But it does not follow that every act by the German occupation forces against person or property is a crime or that any and every act undertaken by the population of the occupied country against the German occupation forces thereby became legitimate defense. [p. 1247]

In other words, the actions of the occupying force -- even of the Nazis in WWII -- are not automatically illegal just because they are done during an occupation. Similarly, not everything that the occupied citizens do in response to the occupation is legal under international law. And it makes no difference whether the occupation is legal or not:
At the outset, we desire to point out that international law makes no distinction between a lawful and an unlawful occupant in dealing with the respective duties of occupant and population in occupied territory. There is no reciprocal connection between the manner of the military occupation of territory and the rights and duties of the occupant and population to each other after the relationship has in fact been established. Whether the invasion was lawful or criminal is not an important factor in the consideration of this subject. [p. 1247]
What are the obligations of the occupied population?

In his book, The International Law of Belligerent Occupation, Yoram Dinstein writes:
There is a widespread conviction that the civilian population in an occupied territory has a right to forcibly resist the Occupying Power. This is a misconception that must be dispelled. In reality, LOIAC [Law of International Armed Conflict] allows civilians 'neither to violently resist occupation of their territory by the enemy, nor to try to liberate that territory by violent means'. As a Netherlands Special Court pronounced in the 1948 Christiansen trial:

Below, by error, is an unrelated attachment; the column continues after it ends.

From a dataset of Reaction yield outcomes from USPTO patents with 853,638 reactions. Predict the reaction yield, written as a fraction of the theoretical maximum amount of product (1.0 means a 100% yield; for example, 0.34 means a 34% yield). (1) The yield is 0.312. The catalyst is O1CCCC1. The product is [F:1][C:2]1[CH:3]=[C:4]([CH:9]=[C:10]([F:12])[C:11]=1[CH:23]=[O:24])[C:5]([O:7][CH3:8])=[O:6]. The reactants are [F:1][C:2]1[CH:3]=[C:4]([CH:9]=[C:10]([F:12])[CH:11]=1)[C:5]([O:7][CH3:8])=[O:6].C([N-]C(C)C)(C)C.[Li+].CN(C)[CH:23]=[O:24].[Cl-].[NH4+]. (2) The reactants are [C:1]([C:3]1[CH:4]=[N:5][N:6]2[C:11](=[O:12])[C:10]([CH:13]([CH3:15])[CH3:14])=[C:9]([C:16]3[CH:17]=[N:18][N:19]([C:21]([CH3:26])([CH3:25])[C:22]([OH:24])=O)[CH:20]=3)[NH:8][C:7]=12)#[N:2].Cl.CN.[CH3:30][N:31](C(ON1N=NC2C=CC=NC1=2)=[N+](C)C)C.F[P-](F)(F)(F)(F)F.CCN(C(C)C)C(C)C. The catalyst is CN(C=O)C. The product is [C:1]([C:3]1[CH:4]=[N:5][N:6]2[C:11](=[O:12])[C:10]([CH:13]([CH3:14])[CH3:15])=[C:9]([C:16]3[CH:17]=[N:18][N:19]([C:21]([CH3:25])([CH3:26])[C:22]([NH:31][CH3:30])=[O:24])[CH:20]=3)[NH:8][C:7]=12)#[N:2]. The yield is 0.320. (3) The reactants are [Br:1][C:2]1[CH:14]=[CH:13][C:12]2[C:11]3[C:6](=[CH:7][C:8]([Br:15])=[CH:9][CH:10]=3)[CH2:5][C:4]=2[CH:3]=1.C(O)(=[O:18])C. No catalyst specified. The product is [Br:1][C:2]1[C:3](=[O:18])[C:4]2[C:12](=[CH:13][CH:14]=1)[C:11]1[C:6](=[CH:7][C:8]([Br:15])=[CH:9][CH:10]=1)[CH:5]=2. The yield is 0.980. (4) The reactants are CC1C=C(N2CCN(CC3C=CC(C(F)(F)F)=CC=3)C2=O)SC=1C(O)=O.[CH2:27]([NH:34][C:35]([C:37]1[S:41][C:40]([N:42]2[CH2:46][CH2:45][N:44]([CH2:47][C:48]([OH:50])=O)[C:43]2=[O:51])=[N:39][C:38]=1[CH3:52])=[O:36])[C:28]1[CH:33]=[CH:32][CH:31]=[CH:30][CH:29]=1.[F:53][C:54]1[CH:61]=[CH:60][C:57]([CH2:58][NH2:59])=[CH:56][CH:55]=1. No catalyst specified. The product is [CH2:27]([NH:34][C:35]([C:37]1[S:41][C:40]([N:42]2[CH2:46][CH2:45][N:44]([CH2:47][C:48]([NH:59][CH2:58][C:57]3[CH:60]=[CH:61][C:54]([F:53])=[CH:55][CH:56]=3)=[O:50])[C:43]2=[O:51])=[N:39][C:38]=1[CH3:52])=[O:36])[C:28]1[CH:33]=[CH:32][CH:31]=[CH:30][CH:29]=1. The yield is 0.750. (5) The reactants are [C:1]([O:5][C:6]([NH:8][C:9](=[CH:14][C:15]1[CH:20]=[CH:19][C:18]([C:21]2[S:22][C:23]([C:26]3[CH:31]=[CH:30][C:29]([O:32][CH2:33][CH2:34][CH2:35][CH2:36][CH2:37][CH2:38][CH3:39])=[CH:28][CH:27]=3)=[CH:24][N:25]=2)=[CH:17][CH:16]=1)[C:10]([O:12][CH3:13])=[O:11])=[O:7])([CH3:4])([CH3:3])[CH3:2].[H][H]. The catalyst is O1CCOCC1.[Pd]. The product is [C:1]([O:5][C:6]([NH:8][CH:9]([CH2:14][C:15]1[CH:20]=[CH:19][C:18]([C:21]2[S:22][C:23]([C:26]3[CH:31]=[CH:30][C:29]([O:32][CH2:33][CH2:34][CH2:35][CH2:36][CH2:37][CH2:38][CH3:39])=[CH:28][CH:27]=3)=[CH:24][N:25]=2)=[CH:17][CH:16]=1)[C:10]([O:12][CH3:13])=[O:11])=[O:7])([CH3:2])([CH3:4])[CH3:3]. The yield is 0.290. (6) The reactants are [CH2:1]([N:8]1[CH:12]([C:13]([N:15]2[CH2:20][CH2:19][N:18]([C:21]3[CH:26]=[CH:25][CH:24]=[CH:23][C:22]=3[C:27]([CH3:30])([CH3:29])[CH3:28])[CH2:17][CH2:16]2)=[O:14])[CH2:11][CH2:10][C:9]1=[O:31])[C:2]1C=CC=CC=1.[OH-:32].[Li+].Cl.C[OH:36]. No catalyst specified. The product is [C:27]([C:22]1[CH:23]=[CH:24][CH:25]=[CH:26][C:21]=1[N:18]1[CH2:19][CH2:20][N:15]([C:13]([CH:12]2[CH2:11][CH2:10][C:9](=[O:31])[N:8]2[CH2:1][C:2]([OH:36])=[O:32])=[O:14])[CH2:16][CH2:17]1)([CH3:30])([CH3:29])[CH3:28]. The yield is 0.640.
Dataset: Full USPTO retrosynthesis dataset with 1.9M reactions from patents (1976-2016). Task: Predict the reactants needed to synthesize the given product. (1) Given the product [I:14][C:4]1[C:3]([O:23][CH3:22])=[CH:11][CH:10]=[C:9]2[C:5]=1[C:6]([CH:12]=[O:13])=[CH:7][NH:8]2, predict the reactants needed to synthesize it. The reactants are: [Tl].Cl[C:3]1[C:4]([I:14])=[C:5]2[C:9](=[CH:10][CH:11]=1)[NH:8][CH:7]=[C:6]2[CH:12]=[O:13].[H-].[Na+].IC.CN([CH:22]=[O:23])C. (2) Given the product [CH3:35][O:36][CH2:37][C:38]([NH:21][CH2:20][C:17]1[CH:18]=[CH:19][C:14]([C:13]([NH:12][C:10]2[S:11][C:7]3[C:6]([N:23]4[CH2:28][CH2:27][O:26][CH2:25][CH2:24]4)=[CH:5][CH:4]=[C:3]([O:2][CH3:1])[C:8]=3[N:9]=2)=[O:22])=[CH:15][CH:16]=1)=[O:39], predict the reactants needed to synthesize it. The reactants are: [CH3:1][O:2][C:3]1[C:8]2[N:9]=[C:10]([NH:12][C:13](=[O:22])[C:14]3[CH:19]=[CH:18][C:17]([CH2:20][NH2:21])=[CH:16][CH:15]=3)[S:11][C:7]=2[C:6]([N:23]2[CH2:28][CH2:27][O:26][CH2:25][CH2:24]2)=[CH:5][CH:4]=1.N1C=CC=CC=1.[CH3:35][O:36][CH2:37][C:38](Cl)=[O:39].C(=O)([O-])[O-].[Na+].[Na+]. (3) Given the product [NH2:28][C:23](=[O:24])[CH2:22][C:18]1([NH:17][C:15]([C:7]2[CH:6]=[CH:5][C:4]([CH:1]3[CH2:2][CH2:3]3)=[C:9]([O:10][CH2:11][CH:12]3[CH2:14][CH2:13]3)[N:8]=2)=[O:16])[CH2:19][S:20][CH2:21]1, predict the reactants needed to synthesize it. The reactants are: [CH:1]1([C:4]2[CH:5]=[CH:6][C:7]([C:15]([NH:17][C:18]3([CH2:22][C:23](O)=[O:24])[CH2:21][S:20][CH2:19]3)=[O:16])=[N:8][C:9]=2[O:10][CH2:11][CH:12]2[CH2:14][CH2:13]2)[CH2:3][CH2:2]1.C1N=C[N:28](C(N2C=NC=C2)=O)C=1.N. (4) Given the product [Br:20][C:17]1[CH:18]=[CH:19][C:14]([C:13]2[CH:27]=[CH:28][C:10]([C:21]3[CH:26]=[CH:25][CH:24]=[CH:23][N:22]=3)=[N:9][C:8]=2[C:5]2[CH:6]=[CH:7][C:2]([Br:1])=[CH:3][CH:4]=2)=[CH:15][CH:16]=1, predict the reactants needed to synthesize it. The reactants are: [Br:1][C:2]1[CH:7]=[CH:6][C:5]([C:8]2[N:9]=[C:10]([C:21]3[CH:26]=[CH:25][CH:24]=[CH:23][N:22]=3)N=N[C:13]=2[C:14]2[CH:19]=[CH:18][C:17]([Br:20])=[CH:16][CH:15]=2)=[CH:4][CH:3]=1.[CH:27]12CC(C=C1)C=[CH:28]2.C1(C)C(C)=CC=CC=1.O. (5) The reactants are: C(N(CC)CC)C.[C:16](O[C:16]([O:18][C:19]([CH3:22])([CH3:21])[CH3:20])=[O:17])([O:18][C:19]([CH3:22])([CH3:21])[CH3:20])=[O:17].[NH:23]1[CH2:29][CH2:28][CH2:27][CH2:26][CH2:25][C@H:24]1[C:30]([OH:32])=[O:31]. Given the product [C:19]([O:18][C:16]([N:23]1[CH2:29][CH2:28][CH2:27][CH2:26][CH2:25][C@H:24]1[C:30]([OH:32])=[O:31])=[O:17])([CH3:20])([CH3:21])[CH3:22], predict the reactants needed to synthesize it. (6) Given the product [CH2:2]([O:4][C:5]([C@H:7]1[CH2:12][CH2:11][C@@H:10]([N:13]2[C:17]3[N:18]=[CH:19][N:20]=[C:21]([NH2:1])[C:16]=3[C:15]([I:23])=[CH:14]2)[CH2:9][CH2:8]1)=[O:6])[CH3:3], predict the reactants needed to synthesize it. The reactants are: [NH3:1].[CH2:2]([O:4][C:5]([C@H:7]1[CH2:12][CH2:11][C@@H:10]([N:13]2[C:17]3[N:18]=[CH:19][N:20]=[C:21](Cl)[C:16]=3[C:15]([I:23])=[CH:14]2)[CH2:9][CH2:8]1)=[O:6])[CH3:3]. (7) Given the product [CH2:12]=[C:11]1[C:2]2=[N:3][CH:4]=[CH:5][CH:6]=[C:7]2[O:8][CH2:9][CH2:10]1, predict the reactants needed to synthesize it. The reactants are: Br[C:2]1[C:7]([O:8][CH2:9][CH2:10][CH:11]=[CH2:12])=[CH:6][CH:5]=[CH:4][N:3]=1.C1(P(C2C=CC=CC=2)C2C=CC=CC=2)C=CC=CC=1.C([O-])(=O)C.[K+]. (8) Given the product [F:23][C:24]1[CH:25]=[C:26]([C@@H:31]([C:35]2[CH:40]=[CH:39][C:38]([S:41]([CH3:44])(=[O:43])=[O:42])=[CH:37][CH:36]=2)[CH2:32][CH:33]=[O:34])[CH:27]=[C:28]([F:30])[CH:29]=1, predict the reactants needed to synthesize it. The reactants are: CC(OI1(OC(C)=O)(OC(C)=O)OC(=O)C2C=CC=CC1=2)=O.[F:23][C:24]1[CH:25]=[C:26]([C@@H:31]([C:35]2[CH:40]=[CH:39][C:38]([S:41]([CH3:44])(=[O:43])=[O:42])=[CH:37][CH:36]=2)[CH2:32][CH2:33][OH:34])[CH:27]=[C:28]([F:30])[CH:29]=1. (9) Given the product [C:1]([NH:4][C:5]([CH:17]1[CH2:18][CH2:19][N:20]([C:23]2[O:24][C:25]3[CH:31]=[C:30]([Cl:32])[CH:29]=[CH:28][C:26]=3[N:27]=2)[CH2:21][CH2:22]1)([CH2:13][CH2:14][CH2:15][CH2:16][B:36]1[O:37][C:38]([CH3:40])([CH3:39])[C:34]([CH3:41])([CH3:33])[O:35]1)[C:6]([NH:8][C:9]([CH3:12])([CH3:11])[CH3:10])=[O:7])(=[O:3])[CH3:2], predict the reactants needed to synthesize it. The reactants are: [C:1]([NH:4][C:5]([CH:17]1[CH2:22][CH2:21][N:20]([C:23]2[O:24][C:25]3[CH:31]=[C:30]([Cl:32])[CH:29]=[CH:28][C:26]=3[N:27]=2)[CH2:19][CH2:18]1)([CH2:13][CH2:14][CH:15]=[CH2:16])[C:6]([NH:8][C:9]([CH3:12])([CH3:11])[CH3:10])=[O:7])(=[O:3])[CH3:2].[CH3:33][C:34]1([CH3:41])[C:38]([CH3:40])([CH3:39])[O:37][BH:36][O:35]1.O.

the civilian population, if it considers itself justified in committing acts of resistance, must know that, in general, counter-measures within the limits set by international law may be taken against them with impunity. [emphasis added; p. 94]
The bolded text that Dinstein quotes comes from "How Does Law Protect in War?", Volume 1: Outline of International Humanitarian Law, published by the International Red Cross:
From the point of view of IHL [International Humanitarian Law], civilians in occupied territories deserve and need particularly detailed protecting rules. Living on their own territory, they come into contact with the enemy independently of their will, merely because of the armed conflict in which the enemy obtains territorial control over the place where they live. The civilians have no obligation towards the occupying power other than the obligation inherent in their civilian status, i.e., not to participate in hostilities. Because of that obligation, IHL allows them neither to violently resist occupation of their territory by the enemy nor to try to liberate that territory by violent means. (Part 1, Chapter 8:IV)